Once the gun goes off and the race is on, this is where you really earn your pay check. Especially if the conditions are bad (cold, muddy, rainy, etc). Bike changes and washing are all part of the job during the next hour of racing. And also communicating time gaps if need be. After the race, its straight back to the camp to wash and prep for the next day. Sunday’s start is pretty much the same with less work in the morning but more work at night packing the truck after the weekend of racing. It is key to make sure all equipment is packed in the truck clean and bikes/wheels are addressed before their next race. The worst thing you can do is leave bikes and wheels dirty in the truck. Number one rule. Prepare now, not later.
Similarly, what does a pro mechanic during the weeks between races?
I’m lucky enough to be able to fly home to my family. My wife and I had a beautiful daughter last August so its really a blessing to be able to spend time with them between races. The team has a few mechanics that take turns driving the rig around the country. Hands down I think Rapha-Focus has one of the best support staffs domestically. During the week I also have a full time job working for a great bike shop in Boulder, Colorado. Colorado Multisport has given me amazing flexibility during the fall and winter to work for Rapha-Focus. Most of the work I need to do for the team and Jeremy is done when I’m on the road, but if new bikes need to be built or wheels need to be glued, that’s all done at my home in Colorado between races. It’s important to get things sorted during the week and have your focus on the racing during the weekend.
Tom and Jeremy. Photo from Podium Insight.
Racers always get asked about US vs Euro cross. What about for a mechanic? Is life in a European race pit vastly different than in the US?
I think the biggest differences are resources and familiar faces when we work races in Europe. In the US, we have our full truck and trailer and everything we might need. When we travel to Europe we have to be smart about what we’re traveling with and make sure to pack efficiently. It’s also good to communicate with the rider about the possible course conditions and what he or she might need to be successful. Thats the key, having everything within reason for your rider. Keeping the stress level as low as possible. I don’t think the travel affects mechanics as much as it does the athletes. Its still all the same to me. If anything, I get less looks when power washing bikes in a self serve car wash in Belgium then I do washing a bike in front of my garage the US. Cycling is more common in Europe then the US, its everywhere there.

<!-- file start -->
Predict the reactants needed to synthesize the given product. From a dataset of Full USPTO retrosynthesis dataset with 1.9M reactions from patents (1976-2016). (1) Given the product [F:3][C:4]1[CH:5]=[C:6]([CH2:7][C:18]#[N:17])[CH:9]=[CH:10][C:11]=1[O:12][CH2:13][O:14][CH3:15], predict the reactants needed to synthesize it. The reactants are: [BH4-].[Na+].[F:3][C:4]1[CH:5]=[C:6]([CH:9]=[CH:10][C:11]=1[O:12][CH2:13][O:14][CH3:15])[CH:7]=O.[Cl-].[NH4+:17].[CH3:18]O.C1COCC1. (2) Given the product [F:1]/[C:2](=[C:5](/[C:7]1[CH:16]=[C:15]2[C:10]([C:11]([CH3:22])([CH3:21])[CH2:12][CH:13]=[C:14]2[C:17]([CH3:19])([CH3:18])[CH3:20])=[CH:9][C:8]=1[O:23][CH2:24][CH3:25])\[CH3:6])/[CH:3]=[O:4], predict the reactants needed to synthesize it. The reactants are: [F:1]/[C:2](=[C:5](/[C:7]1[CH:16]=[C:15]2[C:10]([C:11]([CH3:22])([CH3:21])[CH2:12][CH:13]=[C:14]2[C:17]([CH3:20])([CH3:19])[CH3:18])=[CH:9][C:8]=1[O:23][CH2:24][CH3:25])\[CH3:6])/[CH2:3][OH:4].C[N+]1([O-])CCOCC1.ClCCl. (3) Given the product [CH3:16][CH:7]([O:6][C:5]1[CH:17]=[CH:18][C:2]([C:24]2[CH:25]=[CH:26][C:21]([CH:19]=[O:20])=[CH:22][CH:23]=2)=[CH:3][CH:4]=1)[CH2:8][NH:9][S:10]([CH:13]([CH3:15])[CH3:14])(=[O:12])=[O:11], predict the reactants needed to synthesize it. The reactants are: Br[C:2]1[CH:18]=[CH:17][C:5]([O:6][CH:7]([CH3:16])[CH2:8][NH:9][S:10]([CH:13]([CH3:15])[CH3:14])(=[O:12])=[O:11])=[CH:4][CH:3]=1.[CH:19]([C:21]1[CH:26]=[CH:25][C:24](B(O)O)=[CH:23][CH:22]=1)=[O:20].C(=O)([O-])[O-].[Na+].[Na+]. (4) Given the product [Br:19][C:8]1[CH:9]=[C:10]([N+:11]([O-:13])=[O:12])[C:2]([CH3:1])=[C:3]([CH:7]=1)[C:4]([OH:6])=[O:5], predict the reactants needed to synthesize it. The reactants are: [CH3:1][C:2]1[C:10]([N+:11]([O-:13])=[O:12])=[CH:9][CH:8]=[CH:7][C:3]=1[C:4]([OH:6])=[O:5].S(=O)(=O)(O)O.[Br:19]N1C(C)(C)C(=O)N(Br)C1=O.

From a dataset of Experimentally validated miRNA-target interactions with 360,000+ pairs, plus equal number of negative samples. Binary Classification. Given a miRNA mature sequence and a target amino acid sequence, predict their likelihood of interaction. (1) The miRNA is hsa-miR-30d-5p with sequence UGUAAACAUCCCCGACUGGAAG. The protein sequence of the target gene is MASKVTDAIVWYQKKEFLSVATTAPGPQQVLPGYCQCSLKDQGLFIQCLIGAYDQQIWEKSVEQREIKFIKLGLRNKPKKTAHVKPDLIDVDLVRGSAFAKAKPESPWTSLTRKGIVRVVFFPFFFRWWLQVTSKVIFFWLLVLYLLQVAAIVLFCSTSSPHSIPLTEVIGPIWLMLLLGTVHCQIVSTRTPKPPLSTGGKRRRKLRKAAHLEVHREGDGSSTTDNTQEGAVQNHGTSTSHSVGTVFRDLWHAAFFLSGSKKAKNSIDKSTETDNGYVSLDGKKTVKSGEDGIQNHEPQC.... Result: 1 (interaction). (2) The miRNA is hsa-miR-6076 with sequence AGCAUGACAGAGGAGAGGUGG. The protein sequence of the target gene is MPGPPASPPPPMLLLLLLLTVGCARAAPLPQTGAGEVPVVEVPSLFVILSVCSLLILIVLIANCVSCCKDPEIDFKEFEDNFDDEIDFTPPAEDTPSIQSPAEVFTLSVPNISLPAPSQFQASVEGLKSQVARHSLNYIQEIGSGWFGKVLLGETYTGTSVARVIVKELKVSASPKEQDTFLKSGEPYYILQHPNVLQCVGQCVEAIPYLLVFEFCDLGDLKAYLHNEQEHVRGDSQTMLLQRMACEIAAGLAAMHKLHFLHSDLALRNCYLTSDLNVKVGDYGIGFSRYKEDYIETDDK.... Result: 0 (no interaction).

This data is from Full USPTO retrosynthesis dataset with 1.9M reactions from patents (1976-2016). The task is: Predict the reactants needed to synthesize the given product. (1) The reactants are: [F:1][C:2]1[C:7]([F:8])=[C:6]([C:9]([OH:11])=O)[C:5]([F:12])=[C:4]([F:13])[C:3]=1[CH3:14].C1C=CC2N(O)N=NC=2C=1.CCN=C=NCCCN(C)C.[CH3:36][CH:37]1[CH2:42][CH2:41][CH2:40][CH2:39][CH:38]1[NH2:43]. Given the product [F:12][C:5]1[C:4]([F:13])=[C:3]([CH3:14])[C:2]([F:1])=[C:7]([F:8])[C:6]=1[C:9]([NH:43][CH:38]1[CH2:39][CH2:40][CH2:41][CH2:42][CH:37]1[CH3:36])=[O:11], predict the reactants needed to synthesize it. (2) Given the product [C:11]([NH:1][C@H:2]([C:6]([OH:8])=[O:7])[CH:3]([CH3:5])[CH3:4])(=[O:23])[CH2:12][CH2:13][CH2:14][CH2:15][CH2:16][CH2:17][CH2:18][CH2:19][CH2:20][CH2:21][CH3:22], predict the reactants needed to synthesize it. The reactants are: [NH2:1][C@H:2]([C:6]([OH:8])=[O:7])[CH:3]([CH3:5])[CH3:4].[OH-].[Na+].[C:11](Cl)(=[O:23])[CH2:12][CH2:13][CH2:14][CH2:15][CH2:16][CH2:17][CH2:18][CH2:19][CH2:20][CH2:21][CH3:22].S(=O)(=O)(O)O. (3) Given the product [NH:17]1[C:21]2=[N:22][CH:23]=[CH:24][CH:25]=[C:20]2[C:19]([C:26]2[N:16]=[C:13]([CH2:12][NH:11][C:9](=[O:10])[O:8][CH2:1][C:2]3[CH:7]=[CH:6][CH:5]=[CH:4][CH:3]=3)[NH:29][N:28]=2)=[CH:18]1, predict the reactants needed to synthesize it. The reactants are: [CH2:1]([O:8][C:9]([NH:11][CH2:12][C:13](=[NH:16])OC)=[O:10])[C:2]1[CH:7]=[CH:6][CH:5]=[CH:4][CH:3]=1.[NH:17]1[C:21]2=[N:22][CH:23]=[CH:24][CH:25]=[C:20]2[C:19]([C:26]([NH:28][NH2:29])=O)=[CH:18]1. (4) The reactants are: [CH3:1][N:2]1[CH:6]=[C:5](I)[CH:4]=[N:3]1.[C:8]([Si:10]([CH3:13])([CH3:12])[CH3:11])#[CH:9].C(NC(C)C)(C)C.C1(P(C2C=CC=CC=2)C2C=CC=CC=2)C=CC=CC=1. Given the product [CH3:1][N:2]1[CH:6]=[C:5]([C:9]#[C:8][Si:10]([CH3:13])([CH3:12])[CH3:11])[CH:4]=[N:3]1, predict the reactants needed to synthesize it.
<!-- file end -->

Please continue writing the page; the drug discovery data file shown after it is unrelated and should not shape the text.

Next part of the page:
Bike racing has allowed you to see a lot of the world. Do you have a favorite race you’ve worked?
Hands down it was Paris-Roubaix. There isn’t anything else like it in pro cycling. When you work a classic like that in the ProTour its all hands on deck. That is the one race a year where all the staff are needed to work. You have 6-10 team cars all leapfrogging cobble sections just in case there are any mishaps. It’s truly amazing, so much history on those cobbles. Domestically I have such a soft spot in my heart for the Gloucester Cyclocross Grand Prix. Growing up in New England, that was always my favorite race to work and to race.
Disc brakes were the newest thing in cross this year, but it seems like they’ll be standard equipment within another season or two. What do you think is going to be the next revolution in cyclocross technology?
Disc ‘cross bikes are definitely trending right now. And now with SRAM’s new HydroR, I don’t see disc brakes going away anytime soon. But for the next big thing in cross, I think SRAM’s new XX1 can fill that slot. It would basically eliminate the concern of shifting in the front all together. It’s not a totally new concept though, because about 6 years ago, Todd Wells used this set up and was probably a bit ahead of his time. He made it cool and practical to run a 42 single with a guard. It was lighter and just simpler altogether. A 1 by 11 can field the same range as a 2 by 10 and makes a lot of sense for ‘cross.